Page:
“The Promise of His Rest” by Elizabeth Yeamans Simrell

“The Promise of His Rest”

By Elizabeth Yeamans Simrell

Scripture Readings: Hebrews Chapters 3-4

Key Verses: Hebrews 4:1, 4:3, 4:11

“Therefore, let us fear lest, while a promise remains of entering His rest, any one of you should seem to have come short of it.”

“For we who have believed enter that rest, just as He has said, ‘As I swore in my wrath, they shall not enter my rest.’”

“Let us therefore be diligent to enter that rest, lest anyone fall through following the same example of disobedience.”

This section of Hebrews emphasizes how Moses led his people for forty years through the wilderness and all the while God was faithful, reaching out to them, but they could only complain, were not united in their belief and faith to trust him, did not open their hearts to him. As a result, God said, “As I swore in my wrath, they shall not enter my rest.”Three times the Old Testament verse is quoted here.

Per my Key Word Bible, the word “rest” means both rest from everyday work, as in Sabbath, but also to rest peacefully in quiet abode, as in God’s presence in heaven.

Those who are obedient servants of the living God, of Jesus himself, will be allowed to enter his rest. And those who are not obedient, those who have hardened their hearts and who have heard the message of God’s love and have rejected it, will not enter into his rest.

I don’t know about you, but I love my time of rest. I love to have a flurry of activity and then I want to rest. Oh sweet slumber–there is nothing better than having worked hard to the point of exhaustion and then sleeping it off, waking in refreshment the next day.

I love the Sabbath. I love Sunday because it is a time of rest from my work week, it is a time for Sunday school and church worship, it is a time of holy communion which we participate in weekly at our church, it is a time when I commune with other believers as a member of the body of Christ, it is a time when I support my husband in his ministry, and a time when we can be quiet and spend some time together. I often spend Sunday in quiet reflection on the porch in the warmer weather and watch the birds. Sometimes I strum my ukulele. I love Sundays.

What a wonderful gift of God in that provision of a Sabbath. God commands us to rest from our work. The scripture says that Jesus entered into his rest after he finished his earthly ministry and that God rested when he had finished his works (v. 4:10). It is not just rest but a time of reflection and a time to be holy. I love the hymn that tells us to “take time to be holy” and to spend time with God in prayer. That’s Sabbath. That’s rest. When we are done here, may we enter into his eternal rest.

Prayer: Lord Jesus, remind me to take time to be holy, to spend time in prayer, and to be quiet enough to listen and to hear your voice. Help me to be obedient and “diligent to enter that rest.”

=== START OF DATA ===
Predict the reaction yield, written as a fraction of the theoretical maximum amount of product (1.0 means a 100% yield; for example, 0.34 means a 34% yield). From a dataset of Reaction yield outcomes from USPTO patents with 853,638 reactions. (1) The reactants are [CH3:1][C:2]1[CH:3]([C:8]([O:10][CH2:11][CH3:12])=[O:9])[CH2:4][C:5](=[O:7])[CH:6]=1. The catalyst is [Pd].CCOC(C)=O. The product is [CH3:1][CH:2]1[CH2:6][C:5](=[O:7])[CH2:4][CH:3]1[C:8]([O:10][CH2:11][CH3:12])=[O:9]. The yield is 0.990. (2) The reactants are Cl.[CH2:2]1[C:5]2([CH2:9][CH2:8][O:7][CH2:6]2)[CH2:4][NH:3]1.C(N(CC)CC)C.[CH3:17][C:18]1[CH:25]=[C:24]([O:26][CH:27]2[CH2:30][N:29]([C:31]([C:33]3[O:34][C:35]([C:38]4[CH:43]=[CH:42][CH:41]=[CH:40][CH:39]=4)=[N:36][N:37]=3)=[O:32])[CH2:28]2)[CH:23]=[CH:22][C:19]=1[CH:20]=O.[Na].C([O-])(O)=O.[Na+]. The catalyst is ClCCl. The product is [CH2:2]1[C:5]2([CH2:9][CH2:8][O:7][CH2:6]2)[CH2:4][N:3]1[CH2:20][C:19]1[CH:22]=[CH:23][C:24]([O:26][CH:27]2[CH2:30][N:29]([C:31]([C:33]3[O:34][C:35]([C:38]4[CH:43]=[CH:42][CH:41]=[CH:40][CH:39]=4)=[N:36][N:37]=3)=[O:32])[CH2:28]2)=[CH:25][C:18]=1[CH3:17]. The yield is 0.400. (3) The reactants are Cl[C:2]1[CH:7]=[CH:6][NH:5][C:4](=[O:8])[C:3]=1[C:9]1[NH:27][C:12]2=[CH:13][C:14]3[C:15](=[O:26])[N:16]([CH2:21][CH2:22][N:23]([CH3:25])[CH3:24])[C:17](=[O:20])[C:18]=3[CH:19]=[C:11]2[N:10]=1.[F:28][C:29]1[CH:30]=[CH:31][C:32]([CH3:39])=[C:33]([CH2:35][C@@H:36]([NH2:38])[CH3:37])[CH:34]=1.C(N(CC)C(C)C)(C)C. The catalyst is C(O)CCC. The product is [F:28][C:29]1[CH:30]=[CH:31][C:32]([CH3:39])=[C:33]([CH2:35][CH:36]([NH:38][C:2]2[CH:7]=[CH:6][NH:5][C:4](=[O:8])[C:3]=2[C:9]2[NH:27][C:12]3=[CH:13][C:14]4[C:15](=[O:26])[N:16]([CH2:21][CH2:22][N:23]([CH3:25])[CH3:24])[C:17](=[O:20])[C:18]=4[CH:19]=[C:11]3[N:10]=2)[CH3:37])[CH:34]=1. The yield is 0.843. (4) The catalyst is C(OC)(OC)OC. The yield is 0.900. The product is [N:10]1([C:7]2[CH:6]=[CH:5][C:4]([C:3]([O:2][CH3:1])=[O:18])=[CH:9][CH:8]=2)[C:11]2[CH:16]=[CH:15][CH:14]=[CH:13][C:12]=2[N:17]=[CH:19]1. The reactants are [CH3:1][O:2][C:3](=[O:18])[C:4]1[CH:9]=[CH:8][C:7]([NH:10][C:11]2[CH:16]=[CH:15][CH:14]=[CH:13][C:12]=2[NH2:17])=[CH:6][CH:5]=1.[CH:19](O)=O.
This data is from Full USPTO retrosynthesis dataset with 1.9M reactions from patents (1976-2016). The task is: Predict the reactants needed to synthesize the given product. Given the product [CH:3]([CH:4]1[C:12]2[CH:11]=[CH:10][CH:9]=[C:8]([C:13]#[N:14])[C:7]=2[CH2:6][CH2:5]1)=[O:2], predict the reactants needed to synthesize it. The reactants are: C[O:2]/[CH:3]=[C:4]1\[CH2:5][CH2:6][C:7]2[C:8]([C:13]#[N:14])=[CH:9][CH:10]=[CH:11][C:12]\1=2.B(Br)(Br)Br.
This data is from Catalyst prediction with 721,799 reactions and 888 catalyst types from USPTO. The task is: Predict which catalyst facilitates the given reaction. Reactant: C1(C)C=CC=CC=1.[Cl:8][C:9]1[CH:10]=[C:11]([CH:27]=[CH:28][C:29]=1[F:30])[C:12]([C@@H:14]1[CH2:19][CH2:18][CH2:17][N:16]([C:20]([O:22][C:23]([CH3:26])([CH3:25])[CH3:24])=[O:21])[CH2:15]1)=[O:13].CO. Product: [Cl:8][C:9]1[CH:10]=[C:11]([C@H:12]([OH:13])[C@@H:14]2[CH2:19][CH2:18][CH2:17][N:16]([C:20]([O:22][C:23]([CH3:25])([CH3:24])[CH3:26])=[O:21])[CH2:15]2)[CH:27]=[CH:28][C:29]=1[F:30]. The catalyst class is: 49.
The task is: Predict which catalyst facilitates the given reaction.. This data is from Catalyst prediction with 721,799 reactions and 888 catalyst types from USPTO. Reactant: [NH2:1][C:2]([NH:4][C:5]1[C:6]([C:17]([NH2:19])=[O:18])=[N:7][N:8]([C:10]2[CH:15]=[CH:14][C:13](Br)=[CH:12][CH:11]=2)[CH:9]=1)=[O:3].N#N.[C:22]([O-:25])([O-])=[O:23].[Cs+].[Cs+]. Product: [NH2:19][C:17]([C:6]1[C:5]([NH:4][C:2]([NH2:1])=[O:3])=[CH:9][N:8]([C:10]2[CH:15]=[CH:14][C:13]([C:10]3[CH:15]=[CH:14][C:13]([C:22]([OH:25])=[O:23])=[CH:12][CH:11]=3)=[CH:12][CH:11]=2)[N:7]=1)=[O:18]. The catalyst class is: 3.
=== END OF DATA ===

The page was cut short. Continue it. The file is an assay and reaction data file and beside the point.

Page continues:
By Paul Simrell

The Reverend Paul W. Simrell has served for over thirty years in a variety of congregational and institutional settings. He is a recognized minister with standing in the Virginia region of the Christian Church (Disciples of Christ) in the United States and Canada and is nationally endorsed by the Christian Church (Disciples of Christ) for specialized ministry in both pastoral counseling and chaplaincy. Ordained in 1982, he has served congregations in Kentucky, Texas, Florida, and Virginia. He currently serves as the pastor of Elpis Christian Church, a small, historic congregation located just a few miles west of Richmond, Virginia. Elpis is the Greek word meaning “expectant hope.” He also serves on the associate clinical staff of the Virginia Institute of Pastoral Care, Richmond, Virginia, both as a pastoral counselor and a ministerial assessment specialist, specializing in executive, clergy and relationship coaching. He is a graduate of the University of Florida and Lexington Theological Seminary and has done advanced clinical training in chaplaincy and pastoral counseling at the University of Kentucky Medical Center in Lexington, Kentucky, Children’s Medical Center and Parkland Hospital in Dallas, Texas and the Virginia Institute of Pastoral Care in Richmond, Virginia. He is a Certified Pastoral Counselor, an ACPE Practitioner, and a member of the American Association of Christian Counselors. He is a Certified Facilitator of the Prepare-Enrich relationship assessment and skills-building program and served as a volunteer chaplain for over twenty years with the CJW Medical Center campuses in Richmond, Virginia. His avocational interests include playing the piano and drawing. He is very happily married to his wife Elizabeth Yeamans Simrell, a free-lance writer, who is also a Certified Facilitator for the Prepare-Enrich program. Good company in a journey makes the way seem shorter. — Izaak Walton

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